What is a supervolcano?

    From the U.S. Geological Survey (USGS) Yellowstone Volcano Observatory Web site:
    “The term ‘supervolcano’ implies an eruption of magnitude 8 on the Volcano Explosivity Index, meaning that more than 1,000 cubic kilometers (250 cubic miles) of magma (partially molten rock) are erupted. The most recent such event on Earth occurred 74,000 years ago at the Toba Caldera in Sumatra, Indonesia.”
    Examples of volcanoes that have produced exceedingly voluminous eruptions and formed large calderas in the past 2 million years include Yellowstone, Long Valley in eastern California, Toba in Indonesia and Taupo in New Zealand. Other supervolcanoes would likely include the large caldera volcanoes of Japan, Indonesia and South America, among others, according to USGS.
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    Default Re: Earthquakes, Plate Tectonics and Volcanism

    Article above is from June 2005.
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    Default Re: Earthquakes, Plate Tectonics and Volcanism

    Quote Originally Posted by Rick Donaldson View Post
    If New Madrid shakes loose it will cause a lot of damage throughout the Midwest. There are possibilities of 9.0 or higher quakes from that particular fault. 1812 was one if memory serves.

    That one if I recalled changed the course of the Mississippi River.

    Yellowstone is the other issue here in the states. If that blows in our life time, there will be NOTHING left of the US. We will fall absolutely apart, and will without ANY doubt be invaded by China (and possibly Russia) not to mention Mexico and other southern countries.
    1. We will fall apart.
    2. China and Russia will have their own issues and be too involved to invade.

    If the Yellowstone Caldera blows, the initial dead will range to the Mississippi. Days or weeks later, as the ash continues to drift down upon ever inch of the globe north of the Equator the famines will start and before the dust is all settled, there will be billions dead.

    North of the Equator, there probably won't be any usable sunlight for at least 6 months and it will continue as long as the caldera seethes and it will probably seethe for years.

    The ash will work its way southward increasing the albedo of the atmosphere enough that even Argentina will have trouble feeding itself.

    No one is going to be invading anyone.
    "Far better it is to dare mighty things, to win glorious triumphs even though checkered by failure, than to rank with those poor spirits who neither enjoy nor suffer much because they live in the gray twilight that knows neither victory nor defeat."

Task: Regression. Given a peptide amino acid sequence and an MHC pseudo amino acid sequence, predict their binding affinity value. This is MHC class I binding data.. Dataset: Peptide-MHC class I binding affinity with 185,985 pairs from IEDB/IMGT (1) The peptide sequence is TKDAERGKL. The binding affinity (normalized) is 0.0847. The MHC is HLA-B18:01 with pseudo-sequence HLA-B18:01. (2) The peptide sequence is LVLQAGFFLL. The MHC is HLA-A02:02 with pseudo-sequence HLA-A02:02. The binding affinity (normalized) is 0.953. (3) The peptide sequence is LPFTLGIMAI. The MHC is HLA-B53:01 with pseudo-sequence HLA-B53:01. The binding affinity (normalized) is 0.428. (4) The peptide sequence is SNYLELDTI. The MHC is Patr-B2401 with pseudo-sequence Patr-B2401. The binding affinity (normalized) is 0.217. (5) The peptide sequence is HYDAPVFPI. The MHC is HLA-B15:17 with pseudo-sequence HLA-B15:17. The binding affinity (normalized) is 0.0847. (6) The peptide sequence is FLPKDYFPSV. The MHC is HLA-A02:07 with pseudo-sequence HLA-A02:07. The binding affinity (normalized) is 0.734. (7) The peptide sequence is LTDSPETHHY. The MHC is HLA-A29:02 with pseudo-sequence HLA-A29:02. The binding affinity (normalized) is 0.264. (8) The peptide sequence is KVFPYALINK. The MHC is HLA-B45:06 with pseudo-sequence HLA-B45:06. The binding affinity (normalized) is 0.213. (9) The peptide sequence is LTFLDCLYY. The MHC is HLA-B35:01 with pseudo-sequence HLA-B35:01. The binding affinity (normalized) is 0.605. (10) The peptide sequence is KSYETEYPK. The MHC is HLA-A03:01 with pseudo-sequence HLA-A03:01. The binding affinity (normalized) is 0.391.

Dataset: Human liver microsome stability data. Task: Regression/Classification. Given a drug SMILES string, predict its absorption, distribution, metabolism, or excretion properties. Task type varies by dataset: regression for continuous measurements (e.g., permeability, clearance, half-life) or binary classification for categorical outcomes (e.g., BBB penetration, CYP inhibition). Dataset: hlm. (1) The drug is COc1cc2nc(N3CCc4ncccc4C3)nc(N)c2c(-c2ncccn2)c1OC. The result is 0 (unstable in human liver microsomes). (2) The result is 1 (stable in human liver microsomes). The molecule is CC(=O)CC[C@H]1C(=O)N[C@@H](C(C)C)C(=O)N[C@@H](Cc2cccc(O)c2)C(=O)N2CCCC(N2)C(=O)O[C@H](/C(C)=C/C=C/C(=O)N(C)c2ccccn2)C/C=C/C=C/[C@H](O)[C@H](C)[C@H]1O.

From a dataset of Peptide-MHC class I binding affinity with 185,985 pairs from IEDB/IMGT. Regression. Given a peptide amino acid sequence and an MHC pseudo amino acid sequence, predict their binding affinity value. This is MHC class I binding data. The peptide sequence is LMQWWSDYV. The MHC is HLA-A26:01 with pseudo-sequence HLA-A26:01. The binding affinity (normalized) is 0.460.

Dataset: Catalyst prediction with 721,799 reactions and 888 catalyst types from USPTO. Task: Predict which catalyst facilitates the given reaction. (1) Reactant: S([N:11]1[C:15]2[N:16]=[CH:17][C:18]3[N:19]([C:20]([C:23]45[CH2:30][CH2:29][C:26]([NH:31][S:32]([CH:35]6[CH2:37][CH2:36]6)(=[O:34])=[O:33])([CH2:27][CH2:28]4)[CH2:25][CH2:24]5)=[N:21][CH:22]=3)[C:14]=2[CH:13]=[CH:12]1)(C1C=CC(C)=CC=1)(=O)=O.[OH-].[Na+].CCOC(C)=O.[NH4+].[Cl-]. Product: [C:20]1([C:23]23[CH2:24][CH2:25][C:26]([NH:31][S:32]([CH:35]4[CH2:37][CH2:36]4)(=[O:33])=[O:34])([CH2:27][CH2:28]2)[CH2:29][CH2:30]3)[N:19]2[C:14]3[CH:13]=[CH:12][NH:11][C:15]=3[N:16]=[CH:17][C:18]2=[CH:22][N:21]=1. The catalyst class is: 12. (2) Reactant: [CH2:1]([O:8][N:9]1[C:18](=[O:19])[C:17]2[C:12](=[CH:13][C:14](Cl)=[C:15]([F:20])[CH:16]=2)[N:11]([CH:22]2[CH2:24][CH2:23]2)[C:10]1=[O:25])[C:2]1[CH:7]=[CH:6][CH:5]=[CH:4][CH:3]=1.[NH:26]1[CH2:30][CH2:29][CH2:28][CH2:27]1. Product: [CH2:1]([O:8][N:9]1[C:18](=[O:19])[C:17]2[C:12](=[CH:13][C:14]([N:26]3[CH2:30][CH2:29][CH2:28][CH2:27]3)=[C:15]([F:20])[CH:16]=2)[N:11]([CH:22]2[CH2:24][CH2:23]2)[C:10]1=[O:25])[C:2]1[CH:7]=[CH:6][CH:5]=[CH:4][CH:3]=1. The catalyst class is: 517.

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    Default Re: Earthquakes, Plate Tectonics and Volcanism

    Oh, there was really ONE important thing from that article above... let me quote it really quickly, and I'll explain...

    A few years later, in late 2002, a number of geological factors contributed to ramping up public interest in Yellowstone and its volcanic potential.

    First, surface waves from the magnitude-7.9 Denali, Alaska, earthquake triggered about 400 small temblors within the park, 3,100 kilometers (about 1,900 miles) distant from the epicenter. Next, Steamboat Geyser, Yellowstone’s tallest and most unpredictable geyser, erupted in March 2003 and again in April and October.
    THIS is why I posted this, and it's significance to anything here.

    Note the distance from Denali, AK to Yellowstone (a long way off) and yet a 7.9 magnitude quake caused smaller quakes that far off.

    Second... The quake center somewhere in Virgina is only about 700-800 miles, if that, from New Madrid fault system.

    Third, we had quakes here in COLORADO last night (small, but still quakes above magnitude 5).

    Fourth, quakes in one area of the world apparently DO trigger things in other areas, and there's a pretty good theory going about in the geophysics world about something some of you might have heard about called "swarms". Quakes travel in 'swarms'... one series triggering another distant series of quakes.

    My belief is that when you have minor quakes like this scattered across a large region of the planet they tend to happen because something bigger it about to occur.

    Here's a quick fault map of Colorado....

    The quake last night was southwest of Colorado Springs (actually closer to the border of South Colorado, and along I-25 which runs... pretty much by that orange line to the south there on the map above).